I have not actually ever pirated a DVD. It seems like way too much trouble. I know how it works in theory, but I know the law, generally respect it (I do find a monetary worth to movies that I'm willing to pay for), and don't really have any desire to bother. I have better things to do with my time. Most consumers (statistically) are like me, particularly with movies, not interesting in pirating things we've bought. Maybe ripping a copy so we can have one in the car and one in the house, but most of us aren't pirates and don't care to be. All we want to do is be able to buy a DVD or CD and have it work WHEREVER WE WANT TO PLAY IT and not have stupid copy-protection schemes that can install spyware or malware on our computers, prevent it from playing in various players, or prevent us from using it in entirely legal ways.
What the companies want to sell us, basically, is a license, not a song. Not a movie. But a license. Which is great for them, but while I'm willing to pay 99 cents for a song, I'm not paying 99 cents for a limited license to that song. And I'm not renting a single. I'm just not.
So these are all concerns of me and people older than me who are interested in DRM. But I've been thinking about the kids younger than me. Kids who know how to rip CDs when they're 10 and bypass iTunes restrictions when they're 12. Kids who have never lived in an era when albums weren't basically a single with a lot of crappy mass-produced filler after it. Kids who are frighteningly clever at remixes and shmups. Kids whose cleverness I watch on YouTube and bust a gut laughing at while SNL gets less and less funny.
So here's where the RIAA has gone wrong -- they're fighting a rearguard action against my generation in the hopes this will solve the problem. But kids today have never lived in a world without digital data, and while all information WANTS to be free, digital data is slipping around the bars of the cage like crazy.
The RIAA wants to live in the world of the last 50 years where we paid for music bundled by the album, resulting in some truly spectacular albums, but a lot of crappy, mass-produced filler from the RIAA popstar factory. A world where music companies were arbitors of taste, controlled what went to major outlets (stores, MTV, radio), and decided what we would listen to. The "underground" was harder to find, and often inaccessible to kids under 16 or 18 or 21 who couldn't get to or go in to the venues.
But that's not today's world. I've seen the future of music compared to a medieval or Renaissance era of music where court minstrals were supported by people who thought they were worthwhile entertainment rather than a corporate machine peddling stars. It's an interesting analogy. The truth about the music industry today is that, as I saw it decribed the other day, our nation's biggest music stars that the have the full promotional power of the record industry behind them are winners of a karaoke contest. (And honest to God, if I see one more overblown "Idol is back" commercial, I'm not watching this year just for spite.)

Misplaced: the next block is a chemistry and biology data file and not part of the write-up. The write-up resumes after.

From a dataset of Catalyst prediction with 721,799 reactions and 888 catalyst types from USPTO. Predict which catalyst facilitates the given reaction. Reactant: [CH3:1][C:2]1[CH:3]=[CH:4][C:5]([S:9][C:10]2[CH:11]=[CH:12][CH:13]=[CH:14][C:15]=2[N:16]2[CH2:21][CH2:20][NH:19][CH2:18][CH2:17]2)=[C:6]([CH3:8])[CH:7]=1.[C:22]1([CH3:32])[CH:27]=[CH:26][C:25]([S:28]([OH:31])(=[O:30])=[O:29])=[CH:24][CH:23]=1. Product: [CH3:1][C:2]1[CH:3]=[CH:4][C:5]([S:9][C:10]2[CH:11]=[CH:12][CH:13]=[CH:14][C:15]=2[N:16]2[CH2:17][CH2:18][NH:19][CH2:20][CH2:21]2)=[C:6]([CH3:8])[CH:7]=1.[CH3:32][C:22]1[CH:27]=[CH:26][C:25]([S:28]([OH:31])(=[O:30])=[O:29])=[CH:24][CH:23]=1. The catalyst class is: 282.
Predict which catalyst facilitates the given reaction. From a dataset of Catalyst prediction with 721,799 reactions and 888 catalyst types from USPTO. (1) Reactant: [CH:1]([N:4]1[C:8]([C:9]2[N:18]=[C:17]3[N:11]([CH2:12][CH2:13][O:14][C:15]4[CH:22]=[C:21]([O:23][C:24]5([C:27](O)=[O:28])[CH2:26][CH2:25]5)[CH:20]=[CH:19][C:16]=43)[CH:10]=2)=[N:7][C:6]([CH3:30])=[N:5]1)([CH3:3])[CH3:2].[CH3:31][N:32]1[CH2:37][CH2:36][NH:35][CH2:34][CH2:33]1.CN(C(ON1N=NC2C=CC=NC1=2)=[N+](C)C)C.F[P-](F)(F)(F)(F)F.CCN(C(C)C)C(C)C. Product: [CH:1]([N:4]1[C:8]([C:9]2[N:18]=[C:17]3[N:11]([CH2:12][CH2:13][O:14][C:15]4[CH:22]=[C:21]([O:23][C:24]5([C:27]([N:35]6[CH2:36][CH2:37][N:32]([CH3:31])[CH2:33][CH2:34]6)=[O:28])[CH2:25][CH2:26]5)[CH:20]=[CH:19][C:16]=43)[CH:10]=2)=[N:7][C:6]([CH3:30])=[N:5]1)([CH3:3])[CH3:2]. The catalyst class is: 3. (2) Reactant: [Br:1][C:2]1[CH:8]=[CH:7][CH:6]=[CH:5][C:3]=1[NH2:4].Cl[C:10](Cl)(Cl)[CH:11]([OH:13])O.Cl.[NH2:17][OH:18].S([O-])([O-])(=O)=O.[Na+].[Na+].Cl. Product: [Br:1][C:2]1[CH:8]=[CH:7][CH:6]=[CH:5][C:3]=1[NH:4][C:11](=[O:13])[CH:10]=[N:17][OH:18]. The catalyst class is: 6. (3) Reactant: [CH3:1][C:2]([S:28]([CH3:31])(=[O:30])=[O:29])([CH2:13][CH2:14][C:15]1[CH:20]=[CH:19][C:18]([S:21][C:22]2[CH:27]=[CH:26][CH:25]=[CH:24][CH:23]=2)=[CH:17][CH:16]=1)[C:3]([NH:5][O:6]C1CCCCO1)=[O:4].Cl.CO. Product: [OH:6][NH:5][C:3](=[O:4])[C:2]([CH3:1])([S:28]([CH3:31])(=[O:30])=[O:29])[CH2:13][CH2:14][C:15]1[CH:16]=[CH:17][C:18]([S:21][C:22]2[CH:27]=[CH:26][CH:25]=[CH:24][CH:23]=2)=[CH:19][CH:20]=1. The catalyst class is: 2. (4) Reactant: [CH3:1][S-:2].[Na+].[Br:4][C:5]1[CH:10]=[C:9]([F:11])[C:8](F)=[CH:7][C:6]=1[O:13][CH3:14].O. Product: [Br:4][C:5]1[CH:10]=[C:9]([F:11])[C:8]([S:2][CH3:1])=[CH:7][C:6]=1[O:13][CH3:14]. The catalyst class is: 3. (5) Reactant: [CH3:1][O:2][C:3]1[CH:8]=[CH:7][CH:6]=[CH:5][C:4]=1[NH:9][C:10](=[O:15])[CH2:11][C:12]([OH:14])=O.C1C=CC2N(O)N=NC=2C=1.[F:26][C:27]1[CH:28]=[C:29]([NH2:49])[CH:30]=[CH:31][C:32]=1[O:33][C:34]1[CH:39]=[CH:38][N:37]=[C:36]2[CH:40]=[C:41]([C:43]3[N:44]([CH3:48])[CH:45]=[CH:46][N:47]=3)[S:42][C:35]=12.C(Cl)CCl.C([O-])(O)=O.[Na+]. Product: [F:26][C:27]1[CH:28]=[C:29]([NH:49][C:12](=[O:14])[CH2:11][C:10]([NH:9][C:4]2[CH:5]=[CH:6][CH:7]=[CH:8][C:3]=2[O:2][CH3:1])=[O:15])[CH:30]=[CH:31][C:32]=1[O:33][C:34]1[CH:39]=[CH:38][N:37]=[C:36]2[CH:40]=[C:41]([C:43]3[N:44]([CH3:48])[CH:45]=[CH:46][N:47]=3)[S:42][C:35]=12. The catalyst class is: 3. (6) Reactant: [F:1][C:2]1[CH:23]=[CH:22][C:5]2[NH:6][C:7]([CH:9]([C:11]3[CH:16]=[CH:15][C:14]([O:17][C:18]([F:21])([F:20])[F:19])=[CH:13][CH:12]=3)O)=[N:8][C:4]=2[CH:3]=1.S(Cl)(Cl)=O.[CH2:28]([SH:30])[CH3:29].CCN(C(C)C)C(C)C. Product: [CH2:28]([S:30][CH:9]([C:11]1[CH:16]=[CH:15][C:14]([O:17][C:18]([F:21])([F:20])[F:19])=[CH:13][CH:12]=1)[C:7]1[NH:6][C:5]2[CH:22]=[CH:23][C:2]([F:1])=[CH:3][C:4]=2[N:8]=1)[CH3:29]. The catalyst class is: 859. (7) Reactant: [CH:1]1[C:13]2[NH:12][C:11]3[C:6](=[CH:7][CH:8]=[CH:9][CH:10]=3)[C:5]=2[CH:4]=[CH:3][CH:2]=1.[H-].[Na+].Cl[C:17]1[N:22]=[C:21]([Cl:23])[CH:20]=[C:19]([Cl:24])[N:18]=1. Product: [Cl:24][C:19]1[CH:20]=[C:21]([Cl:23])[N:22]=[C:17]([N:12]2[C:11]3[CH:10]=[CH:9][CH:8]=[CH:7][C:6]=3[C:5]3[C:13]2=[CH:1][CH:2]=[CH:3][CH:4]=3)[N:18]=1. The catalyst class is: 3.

Kids are ridiculously savvy these days. They can still be manipulated by marketers, but only when they're willing to be manipulated. They see through adult attempts to be "hip," through lame prepacked corporatiana sold as something grassroots and deep and worthwhile. They listen to obscure bands from Finland on the internet.
They download singles.
I download singles, particularly older singles that I half-remember from my childhood or when I was in junior high and going to dorky dances. I snagged American Pie off iTunes -- I only have it on tape, not CD -- and was so re-enamored of Don McLean's musical gifts (and my ability to see his entire discography and listen to snippets right there in front of me) that I went on a Don McLean iTunes binge and I'm definitely snagging his albums on CD. MC Hammer? Not so much. If I like a Britney Spears single (yes, I like Britney Spears singles), I can snag THAT SINGLE and not the entire filler disc. Older singles, okay, it resurrects the market for older classic songs that otherwise wouldn't be bringing in any money, but new singles? How can they convince you that Britney Spears actually has a whole concert's worth of worthwhile music when you know and they know that there's only the one song on the album worth listening to, and that's all you buy?
The RIAA hates this.
But kids aren't going to buy crap anymore just because it's packaged with good stuff. They know how to surgically incise the data they want from the data that sucks, and it really seems like the RIAA is fighting desperately to hang on to a 1970s business model that not only is inappropriate to today's world and is alienating their consumers in droves (there are oodles of people, including me, who opt not to buy music we may really like if it has restrictive DRM -- I research this before I buy a particular CD.), but that allows them to sell uncreative mass-produced musical pap at a massive profit.
It's a rearguard action. The world has already moved past the RIAA and its machinations; the RIAA just hasn't noticed yet becuase it has enough consumers in the Baby Boomers to prop up its failed business model for a few more years yet. In the meanwhile, it's missing chances to figure out how to serve the next generation of music consumers because it's absolutely terrified of them, their freedom of data, and their desire for music that doesn't suck.